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Researcher strives for watershed moment
Date:5/21/2008

London, ON According to the World Health Organization, water scarcity affects four out of every 10 people around the world and population growth, urbanization and increased domestic and industrial water use are making the problem worse. By examining the relationship between global warming and pollution, a researcher at The University of Western Ontario hopes to help protect future water resources.

Western geography professor Katrina Moser studies the physical, chemical and biological characteristics of water and sediment to better understand the complex dynamics that exist between climate change, nutrient enrichment and lake systems. Nutrient enrichment refers to the presence of increased nutrients including nitrogen and phosphorous in lakes, which often results from human activities like increased or changed agricultural practices. It can lead to toxic algal blooms, decreased oxygen in the water, fish deaths and other problems. Fossils and geochemical signals preserved in lake and river sediment provide valuable clues about historical changes to the environment and can demonstrate human impact going back thousands of years.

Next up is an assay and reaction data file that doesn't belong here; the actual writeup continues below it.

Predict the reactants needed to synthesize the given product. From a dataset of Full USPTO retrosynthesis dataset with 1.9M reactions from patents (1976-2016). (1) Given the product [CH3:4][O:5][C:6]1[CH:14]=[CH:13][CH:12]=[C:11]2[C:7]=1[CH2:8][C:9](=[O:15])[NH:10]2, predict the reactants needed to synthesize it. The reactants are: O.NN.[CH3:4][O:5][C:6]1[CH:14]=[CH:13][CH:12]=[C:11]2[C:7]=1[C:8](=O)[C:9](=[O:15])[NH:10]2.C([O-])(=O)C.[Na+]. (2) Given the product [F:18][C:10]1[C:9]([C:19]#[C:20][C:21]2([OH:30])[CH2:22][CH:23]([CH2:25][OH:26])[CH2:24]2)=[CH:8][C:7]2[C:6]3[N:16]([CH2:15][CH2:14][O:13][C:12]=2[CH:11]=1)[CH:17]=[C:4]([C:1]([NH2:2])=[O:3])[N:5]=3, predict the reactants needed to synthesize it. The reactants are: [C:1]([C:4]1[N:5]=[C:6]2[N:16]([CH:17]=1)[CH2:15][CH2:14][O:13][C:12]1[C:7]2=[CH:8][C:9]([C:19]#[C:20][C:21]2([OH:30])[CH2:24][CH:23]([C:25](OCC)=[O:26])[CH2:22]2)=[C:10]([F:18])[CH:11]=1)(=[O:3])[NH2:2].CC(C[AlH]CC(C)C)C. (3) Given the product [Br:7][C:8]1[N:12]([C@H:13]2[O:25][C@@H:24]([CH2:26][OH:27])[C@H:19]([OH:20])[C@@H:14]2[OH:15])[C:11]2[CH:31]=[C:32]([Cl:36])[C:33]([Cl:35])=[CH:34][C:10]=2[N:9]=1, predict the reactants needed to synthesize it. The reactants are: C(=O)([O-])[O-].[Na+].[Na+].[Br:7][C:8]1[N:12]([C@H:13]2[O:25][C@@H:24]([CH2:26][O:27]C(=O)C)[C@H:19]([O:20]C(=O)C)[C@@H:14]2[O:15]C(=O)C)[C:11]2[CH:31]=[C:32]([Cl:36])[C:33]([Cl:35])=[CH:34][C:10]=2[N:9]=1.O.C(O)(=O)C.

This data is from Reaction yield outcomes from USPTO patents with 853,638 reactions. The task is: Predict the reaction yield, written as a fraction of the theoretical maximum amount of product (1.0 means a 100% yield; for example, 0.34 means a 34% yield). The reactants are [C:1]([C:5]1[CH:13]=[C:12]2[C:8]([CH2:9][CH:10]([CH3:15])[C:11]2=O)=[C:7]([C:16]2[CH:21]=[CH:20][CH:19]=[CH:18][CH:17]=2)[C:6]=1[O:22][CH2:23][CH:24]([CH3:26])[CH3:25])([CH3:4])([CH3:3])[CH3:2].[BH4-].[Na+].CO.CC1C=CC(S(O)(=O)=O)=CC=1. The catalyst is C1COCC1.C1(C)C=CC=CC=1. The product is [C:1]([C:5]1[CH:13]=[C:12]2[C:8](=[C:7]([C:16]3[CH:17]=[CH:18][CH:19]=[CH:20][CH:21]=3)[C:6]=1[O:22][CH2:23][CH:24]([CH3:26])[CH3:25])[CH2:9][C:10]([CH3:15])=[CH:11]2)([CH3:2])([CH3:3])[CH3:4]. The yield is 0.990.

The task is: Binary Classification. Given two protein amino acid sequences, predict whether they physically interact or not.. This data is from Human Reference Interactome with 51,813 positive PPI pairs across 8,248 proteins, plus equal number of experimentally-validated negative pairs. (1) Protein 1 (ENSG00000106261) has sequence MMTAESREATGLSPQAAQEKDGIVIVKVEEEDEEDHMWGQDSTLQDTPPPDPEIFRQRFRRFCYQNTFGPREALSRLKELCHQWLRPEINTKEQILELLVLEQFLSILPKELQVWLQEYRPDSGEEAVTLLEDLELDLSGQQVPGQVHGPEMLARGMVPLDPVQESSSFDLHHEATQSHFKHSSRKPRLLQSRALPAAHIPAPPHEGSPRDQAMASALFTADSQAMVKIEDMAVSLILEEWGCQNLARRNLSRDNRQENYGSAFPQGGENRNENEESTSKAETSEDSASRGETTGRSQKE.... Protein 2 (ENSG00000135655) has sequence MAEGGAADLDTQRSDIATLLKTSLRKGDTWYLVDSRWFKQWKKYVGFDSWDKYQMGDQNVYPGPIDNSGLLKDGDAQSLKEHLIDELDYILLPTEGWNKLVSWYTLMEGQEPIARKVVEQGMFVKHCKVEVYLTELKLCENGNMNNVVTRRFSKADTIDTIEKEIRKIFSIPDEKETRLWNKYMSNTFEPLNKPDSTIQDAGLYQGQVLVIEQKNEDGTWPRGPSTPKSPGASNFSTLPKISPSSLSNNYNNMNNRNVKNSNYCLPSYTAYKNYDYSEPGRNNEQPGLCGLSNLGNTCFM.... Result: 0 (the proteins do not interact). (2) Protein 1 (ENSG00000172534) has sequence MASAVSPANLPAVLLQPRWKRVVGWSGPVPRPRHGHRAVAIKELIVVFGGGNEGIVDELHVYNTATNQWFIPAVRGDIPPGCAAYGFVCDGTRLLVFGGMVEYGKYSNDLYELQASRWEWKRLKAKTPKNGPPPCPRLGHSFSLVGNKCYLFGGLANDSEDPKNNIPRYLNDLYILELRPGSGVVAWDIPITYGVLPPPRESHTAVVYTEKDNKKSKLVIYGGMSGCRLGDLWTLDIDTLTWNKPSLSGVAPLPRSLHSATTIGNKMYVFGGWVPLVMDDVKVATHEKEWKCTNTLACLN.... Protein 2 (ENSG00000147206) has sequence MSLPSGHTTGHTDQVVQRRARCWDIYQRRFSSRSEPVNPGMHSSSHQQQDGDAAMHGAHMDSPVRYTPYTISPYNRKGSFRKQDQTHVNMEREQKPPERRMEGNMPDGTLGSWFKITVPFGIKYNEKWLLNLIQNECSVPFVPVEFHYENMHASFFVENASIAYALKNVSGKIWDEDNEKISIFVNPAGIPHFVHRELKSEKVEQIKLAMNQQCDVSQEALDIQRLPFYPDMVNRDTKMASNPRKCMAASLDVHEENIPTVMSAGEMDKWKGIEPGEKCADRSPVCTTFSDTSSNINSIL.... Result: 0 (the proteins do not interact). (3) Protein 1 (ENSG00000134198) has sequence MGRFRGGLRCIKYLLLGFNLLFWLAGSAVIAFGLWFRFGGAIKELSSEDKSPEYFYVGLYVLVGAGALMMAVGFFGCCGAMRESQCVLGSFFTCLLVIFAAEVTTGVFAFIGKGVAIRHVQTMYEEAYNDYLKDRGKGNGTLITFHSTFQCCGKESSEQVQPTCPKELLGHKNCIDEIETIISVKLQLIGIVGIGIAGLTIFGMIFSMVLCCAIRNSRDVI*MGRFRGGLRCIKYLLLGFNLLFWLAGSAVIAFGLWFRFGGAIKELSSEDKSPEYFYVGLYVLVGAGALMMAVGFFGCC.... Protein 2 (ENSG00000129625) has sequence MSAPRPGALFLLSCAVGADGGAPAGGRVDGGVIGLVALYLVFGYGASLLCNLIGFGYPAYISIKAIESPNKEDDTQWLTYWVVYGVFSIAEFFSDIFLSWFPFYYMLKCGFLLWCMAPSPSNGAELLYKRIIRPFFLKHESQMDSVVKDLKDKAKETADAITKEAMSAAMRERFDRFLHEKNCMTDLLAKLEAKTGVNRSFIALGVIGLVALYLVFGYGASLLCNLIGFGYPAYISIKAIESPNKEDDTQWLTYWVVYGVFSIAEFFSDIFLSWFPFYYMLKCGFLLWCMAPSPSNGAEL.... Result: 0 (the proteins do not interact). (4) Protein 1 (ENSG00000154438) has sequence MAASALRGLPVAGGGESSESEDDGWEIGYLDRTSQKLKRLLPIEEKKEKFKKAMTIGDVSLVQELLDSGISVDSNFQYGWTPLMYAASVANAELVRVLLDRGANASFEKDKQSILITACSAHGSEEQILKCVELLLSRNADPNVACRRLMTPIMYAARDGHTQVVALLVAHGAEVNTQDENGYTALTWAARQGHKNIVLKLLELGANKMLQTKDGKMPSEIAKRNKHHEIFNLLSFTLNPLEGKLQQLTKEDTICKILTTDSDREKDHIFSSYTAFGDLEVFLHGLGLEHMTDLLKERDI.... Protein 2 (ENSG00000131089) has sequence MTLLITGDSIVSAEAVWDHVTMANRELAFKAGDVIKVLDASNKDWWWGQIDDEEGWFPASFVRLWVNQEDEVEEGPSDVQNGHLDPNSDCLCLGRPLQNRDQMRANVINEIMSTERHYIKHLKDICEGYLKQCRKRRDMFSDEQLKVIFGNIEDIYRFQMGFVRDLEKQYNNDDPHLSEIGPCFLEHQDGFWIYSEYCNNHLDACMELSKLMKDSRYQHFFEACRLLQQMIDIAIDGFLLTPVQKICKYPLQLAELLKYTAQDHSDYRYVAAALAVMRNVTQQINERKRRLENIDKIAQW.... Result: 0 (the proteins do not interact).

Where there is now strong evidence that the rapid rise in global temperatures over the last century is due to the unprecedented increase in greenhouse gases related to human activities, it is less certain how these global changes will affect regional temperature, hydroclimates and aquatic ecosystems, Moser says. She was awarded $20,000 from the Natural Sciences and Engineering Research Council (NSERC) this morning to conduct her studies.

While the synergy between warming temperatures and nutrient enrichment from human activities is not well understood, Moser has found that the human footprint extends into remote areas generally unoccupied by humans, including in so-called pristine mountain and Arctic lakes. Understanding this dynamic is important as it may have a marked impact on future water quality and
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Contact: Douglas Keddy
dkeddy@uwo.ca
519-661-2111 x87485
University of Western Ontario
Source:Eurekalert

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